It's true that Mingus's string bass lacks some of the authoritative presence that it should exhibit, and also that the massed band doesn't have that last little bit of stomp that the group had live. But the basic truth of the contrasts written into the score is well served. As in any Mingus performance, the bass is the key—it's the heart driving the body's pulse. You can almost hear the band listening and responding to Mingus's changes in touch, pace, and humor—there's a helluva lot more going on in the bass than low frequency alone, and that is the art of the matter.

What IS the point?
Poetry, they say, is what gets lost in the translation. And, as Roy Campbell jibed, "Translations (like wives) are seldom faithful if they are in the least attractive." The Monitor Audio Studio 2s remain true to the poetry that informs the music; but, like any good translator, this doesn't necessarily mean that they render—strictly speaking—the most literal translation. I greatly valued their articulation, detail, and coherence, as well as the sense of involvement I experienced listening to them. I listened in a variety of settings, with expensive reference gear as well as real-world, reasonably priced, integrated amps, and, while I certainly got more of everything with the reference system—no surprise—I found these speakers profoundly engaging with the Arcam and NAD amps as well.

If I was convinced that the addition of a 20Hz bottom end would nevertheless preserve those qualities that so entranced me, then I would demand that Monitor make the change immediately. Sad to say, I suspect that the magical balance of attributes in this speaker is bound to its very modesty. In case you skipped the body of the review, I will again caution that, while the Monitors play loud, they won't satisfy those who demand loudness as their first priority. Nor, despite my willingness to accept their low-end limitations, are they going to satisfy listeners who feel music is enervated by the loss of a deep musical foundation.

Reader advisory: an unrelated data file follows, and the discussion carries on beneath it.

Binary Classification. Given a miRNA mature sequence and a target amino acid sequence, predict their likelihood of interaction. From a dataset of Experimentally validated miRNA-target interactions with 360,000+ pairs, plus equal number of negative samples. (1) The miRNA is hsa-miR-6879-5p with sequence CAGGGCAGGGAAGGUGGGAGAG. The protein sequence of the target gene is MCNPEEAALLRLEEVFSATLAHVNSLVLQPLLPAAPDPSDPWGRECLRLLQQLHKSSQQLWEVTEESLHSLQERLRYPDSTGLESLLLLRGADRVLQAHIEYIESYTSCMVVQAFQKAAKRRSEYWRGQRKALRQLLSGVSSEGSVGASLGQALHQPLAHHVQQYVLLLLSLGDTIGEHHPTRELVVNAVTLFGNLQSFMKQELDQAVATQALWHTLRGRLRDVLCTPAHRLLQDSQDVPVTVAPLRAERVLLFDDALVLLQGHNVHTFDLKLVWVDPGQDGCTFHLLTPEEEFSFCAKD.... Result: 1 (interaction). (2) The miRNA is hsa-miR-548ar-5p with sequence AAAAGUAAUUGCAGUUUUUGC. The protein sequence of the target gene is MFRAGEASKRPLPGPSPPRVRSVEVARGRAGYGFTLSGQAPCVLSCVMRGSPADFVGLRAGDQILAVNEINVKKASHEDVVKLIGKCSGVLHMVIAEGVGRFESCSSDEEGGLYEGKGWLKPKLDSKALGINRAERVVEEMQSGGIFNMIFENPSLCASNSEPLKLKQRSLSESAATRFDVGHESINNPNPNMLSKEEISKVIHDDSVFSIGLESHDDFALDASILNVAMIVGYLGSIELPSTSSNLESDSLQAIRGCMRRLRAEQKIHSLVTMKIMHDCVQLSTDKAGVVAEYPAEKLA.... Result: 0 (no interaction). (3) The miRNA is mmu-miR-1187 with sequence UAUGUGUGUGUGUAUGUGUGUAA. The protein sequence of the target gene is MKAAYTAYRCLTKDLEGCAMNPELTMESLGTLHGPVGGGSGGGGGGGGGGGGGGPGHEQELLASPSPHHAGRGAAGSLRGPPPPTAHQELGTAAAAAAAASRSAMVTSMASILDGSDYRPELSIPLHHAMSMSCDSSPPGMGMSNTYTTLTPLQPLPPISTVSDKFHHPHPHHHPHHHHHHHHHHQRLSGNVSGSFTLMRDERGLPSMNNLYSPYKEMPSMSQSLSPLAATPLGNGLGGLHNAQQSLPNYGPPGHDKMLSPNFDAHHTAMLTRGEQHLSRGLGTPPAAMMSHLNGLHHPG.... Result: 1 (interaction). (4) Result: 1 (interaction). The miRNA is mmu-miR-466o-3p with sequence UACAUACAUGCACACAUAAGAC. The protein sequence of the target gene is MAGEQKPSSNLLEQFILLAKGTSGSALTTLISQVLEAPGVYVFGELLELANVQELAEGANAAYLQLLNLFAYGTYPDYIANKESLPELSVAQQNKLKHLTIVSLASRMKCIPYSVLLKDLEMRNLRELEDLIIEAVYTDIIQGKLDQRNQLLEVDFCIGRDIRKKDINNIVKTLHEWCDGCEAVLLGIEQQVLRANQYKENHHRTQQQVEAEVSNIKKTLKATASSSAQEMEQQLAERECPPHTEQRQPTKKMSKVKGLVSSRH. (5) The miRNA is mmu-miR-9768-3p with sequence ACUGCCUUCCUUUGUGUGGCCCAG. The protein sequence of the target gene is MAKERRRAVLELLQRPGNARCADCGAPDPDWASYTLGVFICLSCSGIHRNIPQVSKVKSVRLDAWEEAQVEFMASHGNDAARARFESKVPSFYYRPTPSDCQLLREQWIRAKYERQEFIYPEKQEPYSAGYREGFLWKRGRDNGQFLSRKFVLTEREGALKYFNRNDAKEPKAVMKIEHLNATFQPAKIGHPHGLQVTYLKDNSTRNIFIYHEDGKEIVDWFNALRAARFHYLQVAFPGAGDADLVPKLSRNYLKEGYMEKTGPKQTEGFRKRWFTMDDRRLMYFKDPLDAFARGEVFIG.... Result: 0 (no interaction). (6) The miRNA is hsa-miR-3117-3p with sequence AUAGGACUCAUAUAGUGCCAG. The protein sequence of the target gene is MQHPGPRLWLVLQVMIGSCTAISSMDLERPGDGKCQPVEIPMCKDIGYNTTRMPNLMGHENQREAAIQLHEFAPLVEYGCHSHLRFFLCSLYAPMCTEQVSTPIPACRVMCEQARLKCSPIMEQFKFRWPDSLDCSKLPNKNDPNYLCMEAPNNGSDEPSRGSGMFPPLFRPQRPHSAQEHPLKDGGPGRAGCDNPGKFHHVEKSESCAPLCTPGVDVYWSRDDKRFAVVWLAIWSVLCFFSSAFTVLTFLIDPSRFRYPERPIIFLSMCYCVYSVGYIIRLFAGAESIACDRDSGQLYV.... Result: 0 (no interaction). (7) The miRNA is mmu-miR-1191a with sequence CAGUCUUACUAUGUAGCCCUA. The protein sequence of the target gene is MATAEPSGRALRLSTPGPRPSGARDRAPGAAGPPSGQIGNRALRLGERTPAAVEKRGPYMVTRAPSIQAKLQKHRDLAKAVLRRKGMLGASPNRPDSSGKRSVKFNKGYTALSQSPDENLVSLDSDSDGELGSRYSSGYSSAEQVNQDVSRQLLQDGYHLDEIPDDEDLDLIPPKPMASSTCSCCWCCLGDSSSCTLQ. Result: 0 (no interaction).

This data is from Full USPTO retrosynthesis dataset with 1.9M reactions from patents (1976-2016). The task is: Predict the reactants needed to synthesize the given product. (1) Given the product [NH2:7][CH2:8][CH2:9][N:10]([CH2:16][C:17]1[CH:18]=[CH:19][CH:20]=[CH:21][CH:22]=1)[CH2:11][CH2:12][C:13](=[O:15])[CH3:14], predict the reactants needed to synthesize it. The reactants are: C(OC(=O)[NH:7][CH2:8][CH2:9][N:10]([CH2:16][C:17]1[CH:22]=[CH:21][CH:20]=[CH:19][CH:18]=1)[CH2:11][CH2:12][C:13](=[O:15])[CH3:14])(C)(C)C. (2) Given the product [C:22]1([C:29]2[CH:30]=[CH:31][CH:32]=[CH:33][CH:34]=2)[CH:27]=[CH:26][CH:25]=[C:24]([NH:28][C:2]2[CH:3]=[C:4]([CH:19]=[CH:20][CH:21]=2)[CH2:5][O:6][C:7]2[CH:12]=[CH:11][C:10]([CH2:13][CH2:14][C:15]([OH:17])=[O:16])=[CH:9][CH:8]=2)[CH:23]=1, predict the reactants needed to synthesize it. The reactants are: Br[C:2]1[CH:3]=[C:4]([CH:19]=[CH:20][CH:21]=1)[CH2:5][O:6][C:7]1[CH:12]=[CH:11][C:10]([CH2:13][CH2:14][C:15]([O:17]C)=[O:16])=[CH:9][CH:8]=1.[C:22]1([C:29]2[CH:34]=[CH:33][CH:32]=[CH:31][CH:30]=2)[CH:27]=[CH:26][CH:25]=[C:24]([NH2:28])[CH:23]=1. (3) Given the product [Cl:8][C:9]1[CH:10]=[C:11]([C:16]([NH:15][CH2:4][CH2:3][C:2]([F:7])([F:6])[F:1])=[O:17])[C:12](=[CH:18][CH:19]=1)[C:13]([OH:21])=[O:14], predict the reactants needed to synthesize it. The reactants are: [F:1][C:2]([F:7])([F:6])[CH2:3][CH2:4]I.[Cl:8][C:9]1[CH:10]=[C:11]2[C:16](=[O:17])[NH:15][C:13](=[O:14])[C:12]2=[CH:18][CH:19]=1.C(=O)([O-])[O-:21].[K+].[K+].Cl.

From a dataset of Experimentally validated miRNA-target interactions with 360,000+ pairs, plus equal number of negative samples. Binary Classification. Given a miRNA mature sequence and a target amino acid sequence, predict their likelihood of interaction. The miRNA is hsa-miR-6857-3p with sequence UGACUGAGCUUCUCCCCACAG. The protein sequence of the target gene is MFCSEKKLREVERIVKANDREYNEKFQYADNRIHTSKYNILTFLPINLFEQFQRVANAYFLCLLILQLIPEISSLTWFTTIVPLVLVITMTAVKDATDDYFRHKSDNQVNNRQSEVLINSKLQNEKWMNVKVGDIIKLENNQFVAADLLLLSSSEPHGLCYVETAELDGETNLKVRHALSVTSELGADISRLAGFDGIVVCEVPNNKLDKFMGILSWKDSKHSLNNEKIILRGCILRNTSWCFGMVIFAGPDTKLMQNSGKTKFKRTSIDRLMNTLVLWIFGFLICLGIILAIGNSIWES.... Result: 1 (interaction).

Having cautioned the dubious, however, let me urge the rest of you to experience music through these remarkable overachievers. The qualities that I value most in music—articulation, grace, communication, and truth—are well served by the Studio 2s. In addition, I found them remarkably easy to get along with, reliable, and good-looking as well—which is a pretty good set of characteristics, if you expect to be settling down with them for the long haul.

If you do, remember that careful placement, the right stands, and attention to setup and associated equipment are necessary and will reward you with a direct connection to the music that's rare at any price point. The Monitor Audio Studio 2s are easy to love, hard to explain, and true to the head, heart, and soul of music. While there are other speakers out there that offer a lot of value for the same money, these are very, very special.

And you can take my word for it, if you don't believe me.

Monitor Audio, Ltd.
US distributor: Kevro International
902 McKay Road, Suite 4
Pickering, Ontario L1W 3X8, Canada
(905) 428-2800